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Original Investigation
January 2016

Temporal Trends in Postmastectomy Radiation Therapy and Breast Reconstruction Associated With Changes in National Comprehensive Cancer Network Guidelines

Author Affiliations
  • 1Wisconsin Surgical Outcomes Research Program, Department of Surgery, University of Wisconsin, Madison
  • 2Department of Medicine, University of Wisconsin, Madison
  • 3Department of Human Oncology, University of Wisconsin, Madison
  • 4University of Wisconsin Carbone Cancer Center, Madison
JAMA Oncol. 2016;2(1):95-101. doi:10.1001/jamaoncol.2015.3717

Importance  Evolving data on the effectiveness of postmastectomy radiation therapy (PMRT) have led to changes in National Comprehensive Cancer Network (NCCN) recommendations, counseling clinicians to “strongly consider” PMRT for patients with breast cancer with tumors 5 cm or smaller and 1 to 3 positive nodes; however, anticipation of PMRT may lead to delay or omission of reconstruction, which can have cosmetic, quality-of-life, and complication implications for patients.

Objective  To determine whether revised guidelines have increased PMRT and affected receipt of breast reconstruction. We hypothesized that (1) PMRT rates would increase for women affected by the revised guidelines while remaining stable in other cohorts and (2) receipt of breast reconstruction would decrease in these women while increasing in other groups.

Design, Setting, and Participants  Retrospective, population-based cohort study of Surveillance, Epidemiology, and End Results (SEER) data on women with stage I to III breast cancer undergoing mastectomy from 2000 through 2011. Our analytic sample (N = 62 442) was divided into cohorts on the basis of current NCCN radiotherapy recommendations: “radiotherapy recommended” (tumors >5 cm or ≥4 positive lymph nodes), “strongly consider radiotherapy” (tumor ≤5 cm, 1-3 positive nodes), and “radiotherapy not recommended” (tumors ≤5 cm, no positive nodes).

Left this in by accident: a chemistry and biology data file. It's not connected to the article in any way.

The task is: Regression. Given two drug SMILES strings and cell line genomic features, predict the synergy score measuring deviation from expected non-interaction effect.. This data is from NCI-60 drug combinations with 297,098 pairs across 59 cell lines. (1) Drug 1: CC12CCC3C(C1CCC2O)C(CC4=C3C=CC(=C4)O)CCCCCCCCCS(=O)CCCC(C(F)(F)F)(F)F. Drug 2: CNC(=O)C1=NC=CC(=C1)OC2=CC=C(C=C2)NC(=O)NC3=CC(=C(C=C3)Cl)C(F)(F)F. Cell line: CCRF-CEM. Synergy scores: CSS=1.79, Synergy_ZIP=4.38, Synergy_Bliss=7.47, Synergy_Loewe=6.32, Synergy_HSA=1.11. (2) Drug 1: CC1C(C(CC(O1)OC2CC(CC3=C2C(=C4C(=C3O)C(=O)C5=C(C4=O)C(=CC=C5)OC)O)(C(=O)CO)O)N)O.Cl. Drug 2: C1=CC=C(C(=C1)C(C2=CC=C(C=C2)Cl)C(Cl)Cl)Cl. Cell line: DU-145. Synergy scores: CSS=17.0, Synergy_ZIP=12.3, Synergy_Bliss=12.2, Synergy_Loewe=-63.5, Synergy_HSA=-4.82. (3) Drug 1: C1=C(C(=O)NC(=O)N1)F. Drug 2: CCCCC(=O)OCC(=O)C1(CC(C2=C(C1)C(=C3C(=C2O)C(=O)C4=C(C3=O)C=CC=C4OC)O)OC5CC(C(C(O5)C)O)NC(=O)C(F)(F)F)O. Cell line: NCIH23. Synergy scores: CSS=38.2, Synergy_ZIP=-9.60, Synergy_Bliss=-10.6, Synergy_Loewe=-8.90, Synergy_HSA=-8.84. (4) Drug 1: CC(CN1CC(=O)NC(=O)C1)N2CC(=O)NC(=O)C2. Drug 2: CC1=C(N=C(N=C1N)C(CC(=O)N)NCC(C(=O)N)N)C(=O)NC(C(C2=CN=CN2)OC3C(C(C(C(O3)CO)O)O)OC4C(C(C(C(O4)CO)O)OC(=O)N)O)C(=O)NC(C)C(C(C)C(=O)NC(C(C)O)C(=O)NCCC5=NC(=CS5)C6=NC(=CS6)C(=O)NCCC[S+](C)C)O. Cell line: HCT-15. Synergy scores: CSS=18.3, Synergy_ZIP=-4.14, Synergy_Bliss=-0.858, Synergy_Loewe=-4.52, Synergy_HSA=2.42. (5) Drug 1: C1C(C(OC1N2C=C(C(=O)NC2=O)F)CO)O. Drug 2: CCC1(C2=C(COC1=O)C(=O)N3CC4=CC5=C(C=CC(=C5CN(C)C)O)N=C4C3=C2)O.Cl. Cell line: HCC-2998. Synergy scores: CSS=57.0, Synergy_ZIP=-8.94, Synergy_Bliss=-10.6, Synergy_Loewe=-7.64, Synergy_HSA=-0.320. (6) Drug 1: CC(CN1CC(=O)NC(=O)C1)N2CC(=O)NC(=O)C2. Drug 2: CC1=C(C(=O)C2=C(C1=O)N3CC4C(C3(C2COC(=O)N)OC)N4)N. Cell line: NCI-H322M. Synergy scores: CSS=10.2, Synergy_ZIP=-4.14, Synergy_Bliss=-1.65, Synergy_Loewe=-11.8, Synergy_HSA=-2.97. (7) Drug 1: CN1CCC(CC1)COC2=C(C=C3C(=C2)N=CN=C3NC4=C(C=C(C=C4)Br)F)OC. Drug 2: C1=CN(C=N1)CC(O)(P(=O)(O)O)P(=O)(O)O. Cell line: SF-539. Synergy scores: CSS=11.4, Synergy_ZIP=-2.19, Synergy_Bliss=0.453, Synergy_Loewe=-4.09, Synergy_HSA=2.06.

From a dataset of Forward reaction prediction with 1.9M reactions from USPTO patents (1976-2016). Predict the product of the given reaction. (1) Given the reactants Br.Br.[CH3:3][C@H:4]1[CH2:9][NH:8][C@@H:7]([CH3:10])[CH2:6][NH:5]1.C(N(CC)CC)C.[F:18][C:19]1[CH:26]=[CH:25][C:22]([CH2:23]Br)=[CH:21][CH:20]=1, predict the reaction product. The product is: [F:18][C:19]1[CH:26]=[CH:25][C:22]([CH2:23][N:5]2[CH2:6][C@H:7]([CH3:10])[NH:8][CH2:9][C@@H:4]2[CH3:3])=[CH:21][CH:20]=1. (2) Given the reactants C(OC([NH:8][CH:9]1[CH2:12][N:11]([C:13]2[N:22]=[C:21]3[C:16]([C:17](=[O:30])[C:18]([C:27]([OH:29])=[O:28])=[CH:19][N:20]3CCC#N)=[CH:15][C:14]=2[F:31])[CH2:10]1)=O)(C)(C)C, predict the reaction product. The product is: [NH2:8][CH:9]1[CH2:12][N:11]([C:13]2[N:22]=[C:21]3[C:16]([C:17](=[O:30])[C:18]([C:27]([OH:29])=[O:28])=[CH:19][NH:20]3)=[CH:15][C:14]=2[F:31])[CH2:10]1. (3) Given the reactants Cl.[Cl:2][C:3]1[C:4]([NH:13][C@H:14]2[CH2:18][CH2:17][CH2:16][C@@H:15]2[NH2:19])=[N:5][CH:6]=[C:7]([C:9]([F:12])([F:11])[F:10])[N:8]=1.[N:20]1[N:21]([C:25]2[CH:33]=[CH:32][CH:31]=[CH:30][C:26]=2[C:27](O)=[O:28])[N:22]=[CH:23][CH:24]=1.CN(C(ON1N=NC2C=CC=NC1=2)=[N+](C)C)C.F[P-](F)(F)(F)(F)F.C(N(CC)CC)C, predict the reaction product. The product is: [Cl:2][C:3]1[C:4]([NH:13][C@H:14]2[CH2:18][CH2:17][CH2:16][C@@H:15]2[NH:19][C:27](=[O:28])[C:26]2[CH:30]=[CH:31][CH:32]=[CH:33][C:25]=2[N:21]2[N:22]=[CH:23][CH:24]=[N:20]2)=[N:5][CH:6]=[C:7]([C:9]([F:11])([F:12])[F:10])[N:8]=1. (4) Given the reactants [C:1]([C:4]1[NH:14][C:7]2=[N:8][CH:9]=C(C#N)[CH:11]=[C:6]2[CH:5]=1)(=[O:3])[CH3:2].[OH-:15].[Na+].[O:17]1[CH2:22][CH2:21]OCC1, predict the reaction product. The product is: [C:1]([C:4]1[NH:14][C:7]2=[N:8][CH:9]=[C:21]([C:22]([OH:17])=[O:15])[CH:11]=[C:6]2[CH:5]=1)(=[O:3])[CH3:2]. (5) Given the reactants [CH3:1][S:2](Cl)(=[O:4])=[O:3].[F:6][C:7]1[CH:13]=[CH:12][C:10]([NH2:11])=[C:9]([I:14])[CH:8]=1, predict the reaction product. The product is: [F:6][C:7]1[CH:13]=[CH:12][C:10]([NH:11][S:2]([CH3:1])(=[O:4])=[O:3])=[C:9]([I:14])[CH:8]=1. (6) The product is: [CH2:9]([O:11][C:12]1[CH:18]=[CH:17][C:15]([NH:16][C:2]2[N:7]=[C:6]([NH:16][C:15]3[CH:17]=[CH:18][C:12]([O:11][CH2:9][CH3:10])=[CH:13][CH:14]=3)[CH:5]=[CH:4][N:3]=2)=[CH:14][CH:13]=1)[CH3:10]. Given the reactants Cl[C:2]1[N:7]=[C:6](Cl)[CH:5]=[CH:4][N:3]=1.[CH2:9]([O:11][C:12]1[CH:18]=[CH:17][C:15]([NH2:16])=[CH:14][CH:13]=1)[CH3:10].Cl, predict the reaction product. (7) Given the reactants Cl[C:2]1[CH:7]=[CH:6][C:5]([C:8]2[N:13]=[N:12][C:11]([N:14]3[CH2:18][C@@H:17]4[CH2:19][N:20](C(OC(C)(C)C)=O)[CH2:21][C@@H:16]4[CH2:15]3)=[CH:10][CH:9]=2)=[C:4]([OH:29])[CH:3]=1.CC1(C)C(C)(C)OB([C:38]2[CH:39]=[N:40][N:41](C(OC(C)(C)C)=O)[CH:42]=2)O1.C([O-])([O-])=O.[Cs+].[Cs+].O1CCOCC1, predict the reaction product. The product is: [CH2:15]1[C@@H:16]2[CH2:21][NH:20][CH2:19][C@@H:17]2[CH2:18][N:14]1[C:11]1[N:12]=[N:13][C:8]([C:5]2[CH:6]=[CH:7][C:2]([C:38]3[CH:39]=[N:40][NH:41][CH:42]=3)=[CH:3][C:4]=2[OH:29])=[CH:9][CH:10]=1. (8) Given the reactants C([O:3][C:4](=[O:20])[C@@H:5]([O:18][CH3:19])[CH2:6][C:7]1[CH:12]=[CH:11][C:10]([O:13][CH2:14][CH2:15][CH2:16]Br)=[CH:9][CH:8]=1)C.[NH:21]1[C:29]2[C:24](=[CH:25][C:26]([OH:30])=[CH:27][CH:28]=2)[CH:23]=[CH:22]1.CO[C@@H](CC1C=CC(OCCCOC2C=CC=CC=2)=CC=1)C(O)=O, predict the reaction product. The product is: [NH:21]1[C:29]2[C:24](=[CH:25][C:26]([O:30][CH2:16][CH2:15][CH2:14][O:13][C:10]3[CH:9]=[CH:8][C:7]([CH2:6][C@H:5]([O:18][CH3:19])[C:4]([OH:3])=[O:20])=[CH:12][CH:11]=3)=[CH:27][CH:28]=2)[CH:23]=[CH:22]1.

Main Outcomes and Measures  We used Joinpoint regression analysis to evaluate temporal trends in receipt of PMRT and breast reconstruction.

Results  The 3 cohorts comprised 15 999 in the “radiotherapy recommended” group, 15 006 in the “strongly consider radiotherapy” group, and 31 837 in the “radiotherapy not recommended” group. Rates of PMRT were unchanged in the radiotherapy recommended (29.9%) and radiotherapy not recommended (7.4%) cohorts over the study period. Receipt of PMRT for the strongly consider radiotherapy cohort was unchanged at 26.9% until 2007. At that time, a significant change in the APC was observed (P =.01) with an increase in APC from 2.1% to 9.0% (P = .02) through the end of the study period, for a final rate of 40.5%. Breast reconstruction increased across all cohorts. Despite increasing receipt of PMRT, the strongly consider radiotherapy cohort maintained a consistent increase in reconstruction (annual percentage change, 7.4%) throughout the study period. This is similar to the increase in reconstruction observed for the radiotherapy recommended (10.7%) and radiotherapy not recommended (8.4%) cohorts.

Conclusions and Relevance  Changes in NCCN guidelines have been associated with an increase in PMRT among patients with tumors 5 cm or smaller and 1 to 3 positive nodes without an associated decrease in receipt of reconstruction. This may represent increasing clinician comfort with irradiating a new breast reconstruction and may have cosmetic and quality-of-life implications for patients.